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Bleakcabal

Problem with overloaded operators, templates and inheritance

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Hi ! I have a base class and a derived class ( which inherits the base class ). I want to derived class to overload the [] operator, so that it can perform certain operations and also call the [] operator of the base class. I have used to BaseClass before and I know it isn''t the source of the problem. I have abreviated some code with ( ... ) when I felt it was not necessary to put said code. Here is what I have done so far : Code : DerivedClass.h template DerivedClass : public BaseClass { public : ... ... ... T &operator[] (int param); }; DerivedClass.cpp ... ... ... template T &DerivedClass::operator[] (int param) { ... ... ... } Main.cpp ... DerivedClass test(); ... test = 12; ... But I get a Segmentation Fault everytime I run the program. I have removed all code in the overloaded operator [] in the derived class so I know this is not the problem. If I call test[i] = 12 I get a segfault even if [] does not have any code in it''s implementation. If I don''t call [] I don''t have any problems. I have tried different values, etc. but after some extensive testing I can see the problem is not there. I have no idea what I could be doing wrong... but I really have close to no experience overloading operators and working with templates so I''m no surprised it''s not working. I would appreciate any help you could give me, thank you in advance !

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A few thoughts: One, you''re putting the implementation of a function in a template class in a separate source file. This may lead to bad mojo.

Two, you''re calling the derived class''s constructor with the default arguments which may or may not be initializing the base class''s constructor so that it has storage. This may be the case if you''re deriving from a container class like std::vector.

Three: learn to use the [source][/source] tag. Templated code does not show up happily outside it without work.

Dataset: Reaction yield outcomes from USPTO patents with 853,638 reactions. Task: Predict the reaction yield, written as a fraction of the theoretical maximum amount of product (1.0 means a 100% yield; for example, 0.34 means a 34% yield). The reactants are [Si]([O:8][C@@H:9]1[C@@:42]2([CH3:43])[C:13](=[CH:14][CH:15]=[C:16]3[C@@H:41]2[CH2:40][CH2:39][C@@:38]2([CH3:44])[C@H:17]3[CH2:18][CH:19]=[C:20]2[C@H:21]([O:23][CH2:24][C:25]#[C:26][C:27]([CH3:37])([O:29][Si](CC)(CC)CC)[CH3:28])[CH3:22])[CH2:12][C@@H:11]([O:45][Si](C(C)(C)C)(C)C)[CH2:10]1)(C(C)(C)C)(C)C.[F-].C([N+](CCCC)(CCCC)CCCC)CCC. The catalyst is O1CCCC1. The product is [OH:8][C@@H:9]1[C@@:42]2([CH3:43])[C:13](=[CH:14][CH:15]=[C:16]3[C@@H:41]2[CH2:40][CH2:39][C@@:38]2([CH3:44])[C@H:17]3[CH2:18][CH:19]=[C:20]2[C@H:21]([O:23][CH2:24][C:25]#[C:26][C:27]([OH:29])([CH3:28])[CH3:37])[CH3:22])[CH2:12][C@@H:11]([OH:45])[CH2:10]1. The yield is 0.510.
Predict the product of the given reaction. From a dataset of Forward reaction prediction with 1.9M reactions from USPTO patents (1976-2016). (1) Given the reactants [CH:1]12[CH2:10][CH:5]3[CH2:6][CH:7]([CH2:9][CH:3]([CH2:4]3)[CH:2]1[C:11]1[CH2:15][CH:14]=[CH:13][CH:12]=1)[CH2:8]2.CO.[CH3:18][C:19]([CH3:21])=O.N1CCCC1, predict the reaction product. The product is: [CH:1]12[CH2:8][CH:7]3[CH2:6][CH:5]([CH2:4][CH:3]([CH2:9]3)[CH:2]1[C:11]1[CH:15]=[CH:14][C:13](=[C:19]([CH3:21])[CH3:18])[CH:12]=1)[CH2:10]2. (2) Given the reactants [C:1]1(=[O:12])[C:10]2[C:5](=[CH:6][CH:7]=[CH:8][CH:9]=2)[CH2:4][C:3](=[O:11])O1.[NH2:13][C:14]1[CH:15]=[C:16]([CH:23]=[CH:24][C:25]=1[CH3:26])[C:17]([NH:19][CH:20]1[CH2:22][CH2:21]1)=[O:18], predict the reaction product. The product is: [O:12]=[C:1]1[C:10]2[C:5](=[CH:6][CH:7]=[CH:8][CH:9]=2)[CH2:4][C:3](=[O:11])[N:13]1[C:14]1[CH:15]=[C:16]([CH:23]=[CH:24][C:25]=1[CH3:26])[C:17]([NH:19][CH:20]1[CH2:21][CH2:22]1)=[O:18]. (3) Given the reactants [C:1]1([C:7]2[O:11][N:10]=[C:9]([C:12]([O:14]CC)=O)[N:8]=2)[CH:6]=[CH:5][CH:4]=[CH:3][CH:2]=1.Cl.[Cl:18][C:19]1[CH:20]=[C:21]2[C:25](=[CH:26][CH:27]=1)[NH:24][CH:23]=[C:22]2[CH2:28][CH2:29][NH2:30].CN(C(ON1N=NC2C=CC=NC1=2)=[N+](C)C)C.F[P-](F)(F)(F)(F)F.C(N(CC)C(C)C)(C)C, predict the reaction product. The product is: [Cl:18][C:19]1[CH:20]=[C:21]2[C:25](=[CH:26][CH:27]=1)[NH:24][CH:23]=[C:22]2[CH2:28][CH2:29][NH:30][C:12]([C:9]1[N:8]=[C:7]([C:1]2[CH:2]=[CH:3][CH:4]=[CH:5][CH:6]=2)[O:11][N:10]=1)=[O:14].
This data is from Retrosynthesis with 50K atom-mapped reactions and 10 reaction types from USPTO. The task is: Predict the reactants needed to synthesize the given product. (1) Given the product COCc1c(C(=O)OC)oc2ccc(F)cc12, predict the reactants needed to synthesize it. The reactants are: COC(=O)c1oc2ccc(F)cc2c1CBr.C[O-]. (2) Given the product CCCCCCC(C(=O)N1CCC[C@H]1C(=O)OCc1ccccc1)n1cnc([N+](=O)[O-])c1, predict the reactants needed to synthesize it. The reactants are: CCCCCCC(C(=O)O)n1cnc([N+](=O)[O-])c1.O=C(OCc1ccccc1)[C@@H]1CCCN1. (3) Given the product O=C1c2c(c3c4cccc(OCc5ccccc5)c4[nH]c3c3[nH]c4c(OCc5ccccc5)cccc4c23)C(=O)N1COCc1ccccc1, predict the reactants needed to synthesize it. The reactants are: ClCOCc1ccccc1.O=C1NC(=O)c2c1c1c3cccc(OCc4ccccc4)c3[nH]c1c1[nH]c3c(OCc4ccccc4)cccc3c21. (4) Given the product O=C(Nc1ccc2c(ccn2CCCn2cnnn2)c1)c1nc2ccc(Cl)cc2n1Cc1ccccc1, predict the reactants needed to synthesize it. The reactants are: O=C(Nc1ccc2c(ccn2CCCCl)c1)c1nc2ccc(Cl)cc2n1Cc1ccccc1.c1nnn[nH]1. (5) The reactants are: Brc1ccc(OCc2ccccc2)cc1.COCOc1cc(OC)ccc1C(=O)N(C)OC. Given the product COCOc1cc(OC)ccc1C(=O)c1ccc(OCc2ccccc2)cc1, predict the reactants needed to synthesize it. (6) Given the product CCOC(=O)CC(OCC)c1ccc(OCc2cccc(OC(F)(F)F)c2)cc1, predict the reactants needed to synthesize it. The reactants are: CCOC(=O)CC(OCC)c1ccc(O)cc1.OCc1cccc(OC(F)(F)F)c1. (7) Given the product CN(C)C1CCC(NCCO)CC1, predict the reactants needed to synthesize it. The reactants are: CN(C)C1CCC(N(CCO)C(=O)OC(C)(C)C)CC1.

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(1) You should probably make your operator virtual in (at least) the base class. Otherwise, if you have a pointer whose type is BaseClass*, but it''s actually pointing to a DerivedClass, it will call BaseClass::operator[] against the instance of DerivedClass, when what you (almost definitely) want is for it to call DerivedClass::operator[], which can then call BaseClass::operator[] if it sees fit.

(2) If your operator[] (or any function, for that matter) doesn''t have a return statement, but is expected to return something (i.e. isn''t void), what it will actually do when you call it is return some garbage data. So, if you''re doing something like T myT = myBaseClass[17], myT will get filled up with this garbage data, which is probably where your seg fault is coming from.

(3) This one''s a little more iffy, but as I understand it (and, correct me if you know I''m wrong, gamedev.net-reading public!) when you declare a pramater or a return type with the & symbol, it''s a lot like having a pointer. If you returned a pointer to a variable that was declared inside of your function, that data is no longer valid as soon as the function returns. So, anything you do to that data will probably have unexpected results, since other functions are free to write to that spot in memory once the function returning the pointer ended.

Um.. maybe an example would be a little more clear?


int globalVariable = 7;

int* returnGoodPointer()
{
// return a pointer to a global variable -- this is OK.
return &globalVariable;
}

int* returnBadPointer()
{
int localVariable = 13;

// return a pointer to a variable in this function -- this is bad, because
// localVariable will be clobbered as soon as returnBadPointer() returns.
return &localVariable;
}

int& returnGoodReference()
{
// return a reference to a global variable -- this is also OK.
return globalVariable;
}

int& returnBadReference()
{
int localVariable = 13;

// return a reference to a variable in this function -- this might be bad.
return localVariable;
}


So... I guess the short version is, when you have a function (or operator) whose return type has that little &, make sure you''re returning something that won''t go out of scope as soon as the function returning it is finished.

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